Researchers say they’ve completed a successful study which has found a way to delay the process of ageing in humans.
The study, by Lomonosov Moscow State University and Stockholm University, focused on the ‘role of mitochondria in the ageing of organisms’.
This ground-breaking discovery, albeit with rodents, could potentially lead to some extremely positive benefits in healthcare for humans, such as changing the way ageing is treated, rather than just the diseases that come with getting older.
What’s even more unbelievable, is their experiment may have unearthed some really interesting, new information which could change the way we think about ageing?
Researchers from Lomonosov Moscow State University and Stockholm University investigated the idea further in a joint study, published in the journal ‘Ageing’.
Renowned Russian biologist, Vladimir Skulachev, lead the study which saw researchers experimenting with genetically-modified mice.
A ‘single mutation’ was introduced into the genome (genetic material of an organism) of these mice, which were created and characterised in Sweden.
This mutation substantially accelerated ‘mitochondrial mutagenesis’ and instead of living more than two years, these mutated mice lived less than a year and developed many age-related diseases and defects — clearly indicating these were caused by ageing.
The researchers treated a group of 100-day-old genetically modified mice with a synthetic compound called SkQ1, an artificial antioxidant which targets the mitochondria.
Futurism reported the SkQ1 was added into the drinking water of these mice, while a separate control group were given pure water.
By the time the mice aged 200 to 250 days, the control group had aged rapidly and lost weight, experienced a decrease in body weight and temperature, had osteoporosis and were developing alopecia.
There was also a decrease in mobility and oxygen intake — all signs of ageing and on the other hand, these were ‘dramatically decelerated for the mice treated with SkQ1’.
In other research, at Salk Institute in La Jolla, California, scientists found cells they were researching, iPS cells, have an insanely useful ability to turn back the clock and turn cells into ’embryo’ cells.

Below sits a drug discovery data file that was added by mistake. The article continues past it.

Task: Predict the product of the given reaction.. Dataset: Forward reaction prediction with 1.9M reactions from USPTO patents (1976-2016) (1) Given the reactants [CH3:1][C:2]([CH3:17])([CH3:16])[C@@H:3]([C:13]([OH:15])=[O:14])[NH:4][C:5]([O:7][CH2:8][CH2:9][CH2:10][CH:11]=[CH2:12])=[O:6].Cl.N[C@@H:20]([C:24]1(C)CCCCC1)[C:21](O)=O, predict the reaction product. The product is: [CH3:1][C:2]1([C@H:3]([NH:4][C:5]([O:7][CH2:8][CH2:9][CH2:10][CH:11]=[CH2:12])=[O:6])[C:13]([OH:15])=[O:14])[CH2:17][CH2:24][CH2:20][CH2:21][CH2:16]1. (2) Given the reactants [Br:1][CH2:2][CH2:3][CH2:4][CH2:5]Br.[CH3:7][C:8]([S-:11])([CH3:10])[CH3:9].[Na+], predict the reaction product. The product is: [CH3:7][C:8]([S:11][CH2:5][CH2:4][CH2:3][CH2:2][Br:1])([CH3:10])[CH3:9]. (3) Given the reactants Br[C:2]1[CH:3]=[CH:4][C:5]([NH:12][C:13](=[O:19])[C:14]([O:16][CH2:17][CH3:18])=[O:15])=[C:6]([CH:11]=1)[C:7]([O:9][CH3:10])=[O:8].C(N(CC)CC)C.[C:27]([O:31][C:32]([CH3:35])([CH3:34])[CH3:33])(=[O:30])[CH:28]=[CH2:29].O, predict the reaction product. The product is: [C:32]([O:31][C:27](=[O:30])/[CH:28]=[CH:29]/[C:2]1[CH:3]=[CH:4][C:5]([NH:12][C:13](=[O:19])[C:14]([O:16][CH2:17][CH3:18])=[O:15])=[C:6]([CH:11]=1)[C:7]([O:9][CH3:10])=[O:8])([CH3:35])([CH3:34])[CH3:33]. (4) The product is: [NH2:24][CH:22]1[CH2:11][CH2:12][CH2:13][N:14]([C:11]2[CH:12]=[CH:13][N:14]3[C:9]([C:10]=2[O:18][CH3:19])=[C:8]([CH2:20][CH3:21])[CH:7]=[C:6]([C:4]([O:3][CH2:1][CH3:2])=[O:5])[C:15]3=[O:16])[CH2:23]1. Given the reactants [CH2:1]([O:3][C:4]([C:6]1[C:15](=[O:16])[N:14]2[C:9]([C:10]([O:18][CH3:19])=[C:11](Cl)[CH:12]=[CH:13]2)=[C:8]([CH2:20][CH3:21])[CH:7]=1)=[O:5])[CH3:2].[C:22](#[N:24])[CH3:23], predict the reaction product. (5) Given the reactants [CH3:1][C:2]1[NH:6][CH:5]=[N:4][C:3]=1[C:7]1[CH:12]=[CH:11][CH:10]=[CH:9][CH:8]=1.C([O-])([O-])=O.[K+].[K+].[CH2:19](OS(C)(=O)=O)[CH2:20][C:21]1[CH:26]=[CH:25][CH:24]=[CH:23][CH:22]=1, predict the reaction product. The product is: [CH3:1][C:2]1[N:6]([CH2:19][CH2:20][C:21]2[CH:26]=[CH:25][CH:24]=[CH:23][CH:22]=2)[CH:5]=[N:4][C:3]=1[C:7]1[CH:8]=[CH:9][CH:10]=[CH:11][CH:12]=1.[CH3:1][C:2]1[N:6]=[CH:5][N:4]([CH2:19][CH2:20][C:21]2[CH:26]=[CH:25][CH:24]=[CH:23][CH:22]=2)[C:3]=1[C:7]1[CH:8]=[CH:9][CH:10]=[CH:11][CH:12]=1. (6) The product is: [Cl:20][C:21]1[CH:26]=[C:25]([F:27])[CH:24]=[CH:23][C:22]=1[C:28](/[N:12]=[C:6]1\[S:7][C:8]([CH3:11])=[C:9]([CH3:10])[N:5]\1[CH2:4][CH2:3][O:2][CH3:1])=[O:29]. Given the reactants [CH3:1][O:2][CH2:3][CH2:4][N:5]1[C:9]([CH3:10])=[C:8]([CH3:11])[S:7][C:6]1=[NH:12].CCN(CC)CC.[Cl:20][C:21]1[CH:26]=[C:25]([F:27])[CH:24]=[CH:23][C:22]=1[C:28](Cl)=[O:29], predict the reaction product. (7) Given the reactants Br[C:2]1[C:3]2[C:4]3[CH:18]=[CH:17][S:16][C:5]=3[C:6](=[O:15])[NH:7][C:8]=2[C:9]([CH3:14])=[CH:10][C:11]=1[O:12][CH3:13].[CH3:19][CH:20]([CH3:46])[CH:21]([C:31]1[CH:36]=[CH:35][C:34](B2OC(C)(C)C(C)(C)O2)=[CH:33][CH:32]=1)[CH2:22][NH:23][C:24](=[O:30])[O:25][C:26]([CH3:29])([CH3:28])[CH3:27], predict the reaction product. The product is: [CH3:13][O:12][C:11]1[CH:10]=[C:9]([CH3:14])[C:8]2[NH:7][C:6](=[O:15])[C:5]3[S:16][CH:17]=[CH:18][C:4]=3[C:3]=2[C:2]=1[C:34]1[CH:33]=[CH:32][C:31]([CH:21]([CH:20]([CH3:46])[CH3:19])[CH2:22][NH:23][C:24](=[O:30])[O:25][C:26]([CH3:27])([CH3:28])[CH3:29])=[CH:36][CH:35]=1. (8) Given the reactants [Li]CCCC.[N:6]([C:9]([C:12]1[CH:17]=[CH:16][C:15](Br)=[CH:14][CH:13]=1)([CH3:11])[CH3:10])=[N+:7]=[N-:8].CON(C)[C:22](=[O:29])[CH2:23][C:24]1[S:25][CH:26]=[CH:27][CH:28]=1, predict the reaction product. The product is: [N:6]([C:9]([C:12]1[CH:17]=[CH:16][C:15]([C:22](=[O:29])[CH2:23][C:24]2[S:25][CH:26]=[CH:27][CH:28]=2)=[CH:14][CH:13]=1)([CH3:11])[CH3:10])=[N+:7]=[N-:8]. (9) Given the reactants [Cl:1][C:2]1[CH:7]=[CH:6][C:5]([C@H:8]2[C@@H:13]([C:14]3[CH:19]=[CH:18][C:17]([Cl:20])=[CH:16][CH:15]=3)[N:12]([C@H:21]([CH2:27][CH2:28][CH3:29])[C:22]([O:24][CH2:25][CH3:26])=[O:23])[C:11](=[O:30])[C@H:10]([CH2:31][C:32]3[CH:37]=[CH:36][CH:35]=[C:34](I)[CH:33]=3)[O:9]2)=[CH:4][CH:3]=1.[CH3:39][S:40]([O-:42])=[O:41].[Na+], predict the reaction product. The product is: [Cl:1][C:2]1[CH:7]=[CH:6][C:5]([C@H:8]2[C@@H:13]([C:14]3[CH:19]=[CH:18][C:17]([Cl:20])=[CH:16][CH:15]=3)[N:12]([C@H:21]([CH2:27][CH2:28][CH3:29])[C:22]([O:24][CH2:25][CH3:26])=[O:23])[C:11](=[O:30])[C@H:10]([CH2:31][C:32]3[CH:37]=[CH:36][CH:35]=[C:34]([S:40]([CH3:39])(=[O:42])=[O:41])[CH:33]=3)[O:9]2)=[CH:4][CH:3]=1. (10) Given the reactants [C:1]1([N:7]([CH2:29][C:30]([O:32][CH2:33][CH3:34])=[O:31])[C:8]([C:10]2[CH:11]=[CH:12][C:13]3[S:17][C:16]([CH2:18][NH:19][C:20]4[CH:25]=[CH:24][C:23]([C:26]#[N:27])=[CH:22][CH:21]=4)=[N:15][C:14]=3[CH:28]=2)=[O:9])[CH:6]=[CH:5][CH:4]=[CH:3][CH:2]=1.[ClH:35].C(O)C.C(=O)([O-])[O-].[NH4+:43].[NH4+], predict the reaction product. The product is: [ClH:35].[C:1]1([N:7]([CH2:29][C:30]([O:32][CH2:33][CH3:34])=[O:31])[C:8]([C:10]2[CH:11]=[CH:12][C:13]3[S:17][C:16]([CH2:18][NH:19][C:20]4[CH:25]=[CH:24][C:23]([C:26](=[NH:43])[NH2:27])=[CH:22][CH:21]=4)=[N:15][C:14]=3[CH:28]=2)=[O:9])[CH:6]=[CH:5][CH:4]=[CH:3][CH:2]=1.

The same technique is also intriguingly being used to trial growing spare human body parts, which sounds more gruesome than it perhaps is.
Cambridge researcher Wolf Reik explained:
Obviously there is a logic to it. In iPS cells you reset the ageing clock and go back to zero. Going back to zero, to an embryonic state, is probably not what you want, so you ask: where do you want to go back to?
At this stage, scientists do not have the means to apply this to human cells, but they believe they could do so in the next decade.
Speaking in 2016, scientist Izpisua Belmonte said:
These chemicals could be administrated in creams or injections to rejuvenate skin, muscle or bones.
We think these chemical approaches might be in human clinical trials in the next ten years.
The main man behind the study at the Salk Institute in California, Juan Carlos described their findings:
Our study shows ageing may not have to proceed in one single direction. With careful modulation, ageing might be reversed.
They suggested how getting older is not just wear and tear and actually, we’re all predisposed to the rate at which we age because of our genetics and our parents.
Great news for some people who have youthful genes but unlucky for those with older-looking relations.
Disappointingly though, they say ageing can’t be stopped altogether but hopefully in the future, they’ll be able to slow the internal clock, adding years onto a person’s life.
Messing with nature though…